Fracking is not the answer to the question of how we power our nation

Overturning the ban imposed by local councillors on fracking in Lancashire isn't in the national interest 

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The Independent Online

Though the sitting tenant at 10 Downing Street has changed since the remarks were first uttered by David Cameron, the Conservative Government under Theresa May has demonstrated this week that it is still “going all out for shale”. Communities Secretary Sajid Javid has overturned a ban on fracking in Lancashire imposed by councillors after objections to plans to drill the area for shale gas were launched by 18,000 local people. 

When Lancashire County Council blocked plans by UK energy firm Cuadrilla, established in 2007 to explore the potential for fracking to help meet the nation’s energy needs, it cited concerns about noise and traffic. Residents’ objections were more likely motivated by fears that the controversial method for extracting natural gas and oil from under the earth would place residents at genuine risk; an early drilling project in nearby Blackpool provoked earth tremors.

Whether or not the environmental hazards of the practice are overestimated by anti-fracking campaigners (there is some indication that they are), the decision to overrule the desires of local residents and their elected representatives bears its own, not insignificant risks for Ms May and her Government.

Taking difficult but important decisions which are deeply unpopular yet in the national interest is part of ministerial life – but this is not one of them.

The Communities Secretary states that shale gas has the potential to create 64,000 jobs and provide a new domestic energy source. It is part of his and his colleagues’ role to ensure that our homes and businesses can keep the lights on; affordable energy quite literally powers the economy, and without a reliable energy source the nation’s growth could grind to a halt. Already the Government is resorting to extreme measures to keep the wheels turning, with some major consumers of energy, such as large factories, agreeing to turn off their energy-hungry machinery during periods of high demand. Clearly this situation cannot continue.

But fracking – particularly against the wishes of the people – is not the answer to the question of how we power our nation. The era of fossil fuel is now behind us. Even if the gas extracted through fracking is cleaner than coal, oil and North Sea gas, it is not a clean energy source. Rather than fighting legal challenges and overturning the thoughtful decisions of councillors, government investment should be channelled into new, green energy projects that neither risk damaging our natural environment nor require a £10,000 bribe, as mooted by the Government to convince the electorate to swallow the its controversial decision with a smile.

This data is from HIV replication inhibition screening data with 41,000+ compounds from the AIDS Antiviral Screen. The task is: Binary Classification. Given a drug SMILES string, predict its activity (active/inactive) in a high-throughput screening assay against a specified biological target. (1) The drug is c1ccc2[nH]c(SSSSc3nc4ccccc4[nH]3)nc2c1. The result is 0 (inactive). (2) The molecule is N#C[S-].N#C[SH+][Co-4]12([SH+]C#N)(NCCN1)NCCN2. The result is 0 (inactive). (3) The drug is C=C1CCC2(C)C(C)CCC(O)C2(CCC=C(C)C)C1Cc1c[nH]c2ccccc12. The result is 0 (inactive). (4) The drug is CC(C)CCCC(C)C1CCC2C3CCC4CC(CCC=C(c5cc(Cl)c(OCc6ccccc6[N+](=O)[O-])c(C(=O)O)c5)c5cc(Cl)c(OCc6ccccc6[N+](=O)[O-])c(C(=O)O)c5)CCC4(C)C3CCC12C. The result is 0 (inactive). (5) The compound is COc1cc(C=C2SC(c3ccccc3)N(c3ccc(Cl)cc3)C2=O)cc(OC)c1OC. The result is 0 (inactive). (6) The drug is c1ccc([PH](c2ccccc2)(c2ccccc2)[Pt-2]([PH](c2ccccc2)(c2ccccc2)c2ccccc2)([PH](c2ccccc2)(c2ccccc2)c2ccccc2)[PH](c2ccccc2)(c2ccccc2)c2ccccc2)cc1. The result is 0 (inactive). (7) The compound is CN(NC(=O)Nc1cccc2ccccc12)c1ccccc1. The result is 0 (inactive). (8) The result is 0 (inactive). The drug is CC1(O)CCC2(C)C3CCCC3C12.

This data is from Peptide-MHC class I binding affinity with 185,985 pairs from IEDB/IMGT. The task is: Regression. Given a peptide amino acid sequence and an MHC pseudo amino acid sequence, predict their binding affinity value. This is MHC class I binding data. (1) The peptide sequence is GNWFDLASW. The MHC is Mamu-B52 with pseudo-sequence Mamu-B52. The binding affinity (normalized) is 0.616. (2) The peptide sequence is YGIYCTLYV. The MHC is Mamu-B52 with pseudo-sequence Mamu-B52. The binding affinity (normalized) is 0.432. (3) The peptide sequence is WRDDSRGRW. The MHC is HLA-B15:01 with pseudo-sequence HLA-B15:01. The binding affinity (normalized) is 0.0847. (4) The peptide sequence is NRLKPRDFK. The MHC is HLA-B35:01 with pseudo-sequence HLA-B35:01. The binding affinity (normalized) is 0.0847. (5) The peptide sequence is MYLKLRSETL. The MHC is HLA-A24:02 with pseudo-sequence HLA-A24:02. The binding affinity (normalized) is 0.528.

More importantly, the Conservative administration cannot have it both ways: either they want to give people responsibility for the success their own economies, and let them keep the rewards they achieve, or they do not. Policies such as the “Northern Powerhouse” and “Midlands Engine” rely heavily on the devolution of power, responsibility and funding to local politicians, businesses and citizens. Attempting to do so while, at the same time, intervening whenever the decisions local leaders take are not to the taste of bureaucrats in the centre, does not inspire the trust and confidence they’ll need to make such bold ambitions a success. No wonder so many councillors (particularly Conservatives, it should be noted) don’t believe those who stomp the pavements of Whitehall and Westminster when they say they want to rebalance the economy away from London and the South-east of England.

If Theresa May wants, like her predecessor, to go “all out” for fracking then she needs to find a way take her country with her. Dismissing the decisions of their own elected leaders is a poor place to start if that’s what she wishes to achieve.

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